INSURANCE FRAUD: Allstate Sues California Doctors
Several California doctors are being sued by Allstate Insurance Co. for allegedly overcharging car accident victims for medical services, and in some cases charging for "phantom services." The AP/Bakersfield Californian reports that the insurer filed lawsuits yesterday in Los Angeles and San Bernardino counties against "13 doctors, chiropractors and health companies." Allstate investigators say they "have identified 331 cases of possible insurance fraud connected to this suspected ring of medical professionals," but say that number could increase as the investigation continues (8/24). The Chicago Tribune reports that the Northbrook, IL-based insurer is seeking $25 million in damages (Wahl, 8/25). Bloomberg News/Chicago Sun-Times reports that the lawsuits accuse medical workers of swindling Allstate "by making claims for treatments that weren't performed or by inflating treatment costs" (Hampton, 8/25). Allstate contends that doctors saw "patients for two or three minutes after auto accidents" but billed the insurer "for hourlong treatments in a practice known as 'upcoding,'" according to Dennis Kass, the attorney representing Allstate. The doctors would then charge Allstate for "extensive and expensive treatments far in excess of the injuries," according to the suit. "It's like treating someone for an earache and then billing as if it were a cancer patient," Kass said.
The Los Angeles Times reports that the new "lawsuits continue Allstate's aggressive anti-fraud campaign and move the insurer into an area previously left to government law enforcement agencies." Other lawsuits concerning overbilling have been filed by the federal government against HMOs and hospitals for defrauding Medicaid and Medicare (Pulliam, 8/25). A suit filed earlier this year by Allstate sought $107 million from 45 California doctors, lawyers and others for "staging crashes to file claims," Bloomberg/Chicago Sun-Times reports (8/25). According to the National Insurance Crime Bureau, fraudulent overbilling totals between $20 billion and $30 billion a year, raising average the policyholder's premiums by $200 to $300 annually. Edward Morgan, head of Allstate's special investigative unit, said the insurer is pursuing its anti-fraud campaign more aggressively to cut down on added costs. "The purpose of this whole effort is to make sure doctors and chiropractors and others know that it's not a victimless crime. They're raising your premiums and my premiums by doing this," he said (Chicago Tribune, 8/25).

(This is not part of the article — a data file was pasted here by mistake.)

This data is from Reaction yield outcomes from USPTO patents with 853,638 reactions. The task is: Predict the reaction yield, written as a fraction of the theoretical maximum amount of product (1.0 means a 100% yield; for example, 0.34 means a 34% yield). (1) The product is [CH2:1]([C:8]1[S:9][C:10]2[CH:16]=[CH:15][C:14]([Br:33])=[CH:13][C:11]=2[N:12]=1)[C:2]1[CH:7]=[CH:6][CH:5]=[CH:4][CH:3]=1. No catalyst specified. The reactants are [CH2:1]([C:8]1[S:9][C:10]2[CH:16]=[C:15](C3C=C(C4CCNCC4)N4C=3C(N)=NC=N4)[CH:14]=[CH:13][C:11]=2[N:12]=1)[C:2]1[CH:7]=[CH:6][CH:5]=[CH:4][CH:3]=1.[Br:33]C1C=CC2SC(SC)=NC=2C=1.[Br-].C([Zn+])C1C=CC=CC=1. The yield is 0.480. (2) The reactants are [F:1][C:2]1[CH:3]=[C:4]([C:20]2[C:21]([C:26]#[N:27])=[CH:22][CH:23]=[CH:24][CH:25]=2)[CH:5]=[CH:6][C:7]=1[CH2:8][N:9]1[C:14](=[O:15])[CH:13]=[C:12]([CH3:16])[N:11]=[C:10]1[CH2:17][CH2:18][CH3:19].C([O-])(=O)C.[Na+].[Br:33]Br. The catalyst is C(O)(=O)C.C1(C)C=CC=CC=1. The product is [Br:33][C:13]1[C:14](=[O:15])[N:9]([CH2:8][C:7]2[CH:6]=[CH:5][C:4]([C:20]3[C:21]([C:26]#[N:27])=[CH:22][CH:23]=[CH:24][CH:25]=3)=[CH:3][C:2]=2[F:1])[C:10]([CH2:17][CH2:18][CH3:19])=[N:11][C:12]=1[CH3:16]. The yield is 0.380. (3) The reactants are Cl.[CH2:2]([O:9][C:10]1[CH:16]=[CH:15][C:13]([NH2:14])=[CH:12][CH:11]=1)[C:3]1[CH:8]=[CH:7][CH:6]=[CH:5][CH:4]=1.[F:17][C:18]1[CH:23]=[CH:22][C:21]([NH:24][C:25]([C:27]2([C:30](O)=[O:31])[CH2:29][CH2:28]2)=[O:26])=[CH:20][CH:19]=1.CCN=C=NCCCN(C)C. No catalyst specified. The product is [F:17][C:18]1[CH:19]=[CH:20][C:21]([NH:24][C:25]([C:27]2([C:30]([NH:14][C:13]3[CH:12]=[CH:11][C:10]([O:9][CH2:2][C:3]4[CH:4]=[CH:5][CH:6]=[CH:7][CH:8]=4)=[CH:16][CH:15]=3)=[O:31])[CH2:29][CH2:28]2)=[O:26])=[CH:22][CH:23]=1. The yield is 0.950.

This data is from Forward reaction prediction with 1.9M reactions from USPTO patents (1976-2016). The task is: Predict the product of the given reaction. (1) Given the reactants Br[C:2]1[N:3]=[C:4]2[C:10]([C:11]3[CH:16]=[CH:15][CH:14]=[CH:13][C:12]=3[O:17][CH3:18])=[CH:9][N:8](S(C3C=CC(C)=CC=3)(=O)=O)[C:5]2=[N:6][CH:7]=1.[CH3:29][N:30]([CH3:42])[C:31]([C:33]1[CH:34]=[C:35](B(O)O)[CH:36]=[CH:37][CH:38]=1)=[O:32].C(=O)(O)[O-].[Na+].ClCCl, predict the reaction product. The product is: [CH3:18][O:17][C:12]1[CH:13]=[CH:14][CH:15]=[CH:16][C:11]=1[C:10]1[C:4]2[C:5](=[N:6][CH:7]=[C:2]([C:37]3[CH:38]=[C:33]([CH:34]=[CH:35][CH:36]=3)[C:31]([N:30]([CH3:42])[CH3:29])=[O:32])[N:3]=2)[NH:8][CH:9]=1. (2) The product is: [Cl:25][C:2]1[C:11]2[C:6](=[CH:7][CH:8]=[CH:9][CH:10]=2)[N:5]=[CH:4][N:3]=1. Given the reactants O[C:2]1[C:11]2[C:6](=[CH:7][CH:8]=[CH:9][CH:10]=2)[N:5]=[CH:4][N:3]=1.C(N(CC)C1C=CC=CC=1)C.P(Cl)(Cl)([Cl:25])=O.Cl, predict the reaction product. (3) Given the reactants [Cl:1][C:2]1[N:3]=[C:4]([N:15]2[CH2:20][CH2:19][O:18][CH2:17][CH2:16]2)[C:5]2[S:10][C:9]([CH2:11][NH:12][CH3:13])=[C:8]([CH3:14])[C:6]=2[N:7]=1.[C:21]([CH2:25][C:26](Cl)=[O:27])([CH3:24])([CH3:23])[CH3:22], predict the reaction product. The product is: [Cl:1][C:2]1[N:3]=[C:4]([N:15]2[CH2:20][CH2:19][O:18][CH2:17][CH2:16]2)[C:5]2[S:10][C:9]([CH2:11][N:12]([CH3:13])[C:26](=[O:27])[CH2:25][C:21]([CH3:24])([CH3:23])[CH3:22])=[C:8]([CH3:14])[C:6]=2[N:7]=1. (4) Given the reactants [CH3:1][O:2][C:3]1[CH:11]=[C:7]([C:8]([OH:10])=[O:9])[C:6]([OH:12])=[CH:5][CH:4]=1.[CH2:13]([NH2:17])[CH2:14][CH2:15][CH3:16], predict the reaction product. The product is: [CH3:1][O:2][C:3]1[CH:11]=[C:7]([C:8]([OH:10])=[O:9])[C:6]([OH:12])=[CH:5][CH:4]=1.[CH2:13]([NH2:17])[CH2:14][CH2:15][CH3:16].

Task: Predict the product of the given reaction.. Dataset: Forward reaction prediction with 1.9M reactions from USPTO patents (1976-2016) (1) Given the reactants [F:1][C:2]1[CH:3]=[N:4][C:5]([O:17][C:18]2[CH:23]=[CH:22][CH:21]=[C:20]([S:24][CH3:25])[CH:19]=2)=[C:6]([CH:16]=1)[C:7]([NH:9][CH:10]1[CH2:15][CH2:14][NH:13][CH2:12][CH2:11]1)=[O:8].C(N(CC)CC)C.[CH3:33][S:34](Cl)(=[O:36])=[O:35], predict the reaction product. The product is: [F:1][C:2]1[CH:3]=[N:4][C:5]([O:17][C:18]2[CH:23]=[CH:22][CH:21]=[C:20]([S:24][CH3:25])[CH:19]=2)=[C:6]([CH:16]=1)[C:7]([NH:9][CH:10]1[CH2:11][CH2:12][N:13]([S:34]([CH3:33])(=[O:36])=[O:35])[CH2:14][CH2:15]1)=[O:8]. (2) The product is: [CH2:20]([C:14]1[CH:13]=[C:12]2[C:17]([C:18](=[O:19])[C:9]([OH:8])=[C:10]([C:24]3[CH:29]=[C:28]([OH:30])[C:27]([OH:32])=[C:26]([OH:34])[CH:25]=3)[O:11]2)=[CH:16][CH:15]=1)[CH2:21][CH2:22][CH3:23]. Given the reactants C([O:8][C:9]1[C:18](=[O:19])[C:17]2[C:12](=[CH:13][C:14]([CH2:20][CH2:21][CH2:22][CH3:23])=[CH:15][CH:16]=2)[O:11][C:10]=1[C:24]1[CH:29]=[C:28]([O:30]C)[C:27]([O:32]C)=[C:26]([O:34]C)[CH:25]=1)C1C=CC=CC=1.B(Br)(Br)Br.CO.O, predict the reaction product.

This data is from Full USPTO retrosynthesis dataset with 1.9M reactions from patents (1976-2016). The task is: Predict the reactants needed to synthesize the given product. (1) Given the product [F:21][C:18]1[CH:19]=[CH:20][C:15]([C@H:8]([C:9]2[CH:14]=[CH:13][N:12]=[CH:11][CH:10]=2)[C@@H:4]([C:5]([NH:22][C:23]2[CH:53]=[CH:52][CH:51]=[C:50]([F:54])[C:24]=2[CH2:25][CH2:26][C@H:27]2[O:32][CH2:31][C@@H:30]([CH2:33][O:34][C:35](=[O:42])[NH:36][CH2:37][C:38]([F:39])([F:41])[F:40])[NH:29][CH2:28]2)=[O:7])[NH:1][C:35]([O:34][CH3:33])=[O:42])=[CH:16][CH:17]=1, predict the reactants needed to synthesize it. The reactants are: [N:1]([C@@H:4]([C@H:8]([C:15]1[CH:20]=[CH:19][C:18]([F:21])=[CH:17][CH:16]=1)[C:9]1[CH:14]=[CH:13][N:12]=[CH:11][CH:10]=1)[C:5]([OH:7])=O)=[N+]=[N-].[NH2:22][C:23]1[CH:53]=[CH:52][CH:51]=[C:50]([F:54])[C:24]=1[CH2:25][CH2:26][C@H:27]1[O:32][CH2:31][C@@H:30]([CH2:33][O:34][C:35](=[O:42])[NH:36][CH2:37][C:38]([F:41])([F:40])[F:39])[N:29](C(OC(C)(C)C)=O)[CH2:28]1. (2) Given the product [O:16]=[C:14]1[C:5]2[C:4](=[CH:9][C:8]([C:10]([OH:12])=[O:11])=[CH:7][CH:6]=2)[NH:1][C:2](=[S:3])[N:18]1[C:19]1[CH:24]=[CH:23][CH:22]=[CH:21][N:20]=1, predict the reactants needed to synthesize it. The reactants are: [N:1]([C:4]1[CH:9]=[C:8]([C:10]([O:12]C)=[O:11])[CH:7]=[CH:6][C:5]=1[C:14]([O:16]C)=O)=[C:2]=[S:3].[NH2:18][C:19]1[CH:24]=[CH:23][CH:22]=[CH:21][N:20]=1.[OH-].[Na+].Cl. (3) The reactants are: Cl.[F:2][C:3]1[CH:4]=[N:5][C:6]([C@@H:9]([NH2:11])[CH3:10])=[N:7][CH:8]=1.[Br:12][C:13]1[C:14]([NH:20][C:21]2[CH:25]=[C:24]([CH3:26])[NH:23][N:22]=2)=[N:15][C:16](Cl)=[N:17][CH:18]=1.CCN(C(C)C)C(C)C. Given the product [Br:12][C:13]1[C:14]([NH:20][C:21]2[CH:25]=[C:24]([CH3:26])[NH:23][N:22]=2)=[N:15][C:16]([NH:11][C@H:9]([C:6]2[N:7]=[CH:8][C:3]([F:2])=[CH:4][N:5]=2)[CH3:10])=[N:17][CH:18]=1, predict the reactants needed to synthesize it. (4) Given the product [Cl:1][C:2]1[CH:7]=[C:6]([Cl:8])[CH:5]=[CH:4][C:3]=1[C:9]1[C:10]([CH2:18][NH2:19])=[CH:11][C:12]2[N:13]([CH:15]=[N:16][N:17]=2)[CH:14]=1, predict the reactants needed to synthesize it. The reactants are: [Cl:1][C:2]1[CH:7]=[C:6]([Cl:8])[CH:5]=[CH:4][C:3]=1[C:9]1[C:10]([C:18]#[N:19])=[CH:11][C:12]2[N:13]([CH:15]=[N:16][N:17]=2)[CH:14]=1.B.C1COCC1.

But some are skeptical of Allstate's numbers, according to Bloomberg/Chicago Sun-Times. "I don't think it's as big as they try to make it out to be," said former Texas Insurance Commissioner Robert Hunter, currently the director of insurance for the Consumer Federation of America. Hunter said it is likely that only $80 of a consumer's insurance premium is due to fraud, which he said, is still "a huge amount of waste" (8/25). Others, including consumer advocate groups, trial attorneys and medical groups, believe insurers are exaggerating the extent of fraud and may be using "fraud as an excuse to deny legitimate claims or to intimidate doctors from pushing for more treatment." Elizabeth McNeil, director of medical policy and economics for the California Medical Association, said, "We get just as many complaints from physicians that insurers are 'downcoding' inappropriately ... refusing to pay, not paying on time."
The Los Angeles Times reports that L.A.-based Faircare Medical Group and San Bernardino-based Unity Medical Group are named in the suit. Neither commented on the court case. The state and counties "all have declined to pursue charges against the clinics," the Times reports (8/25).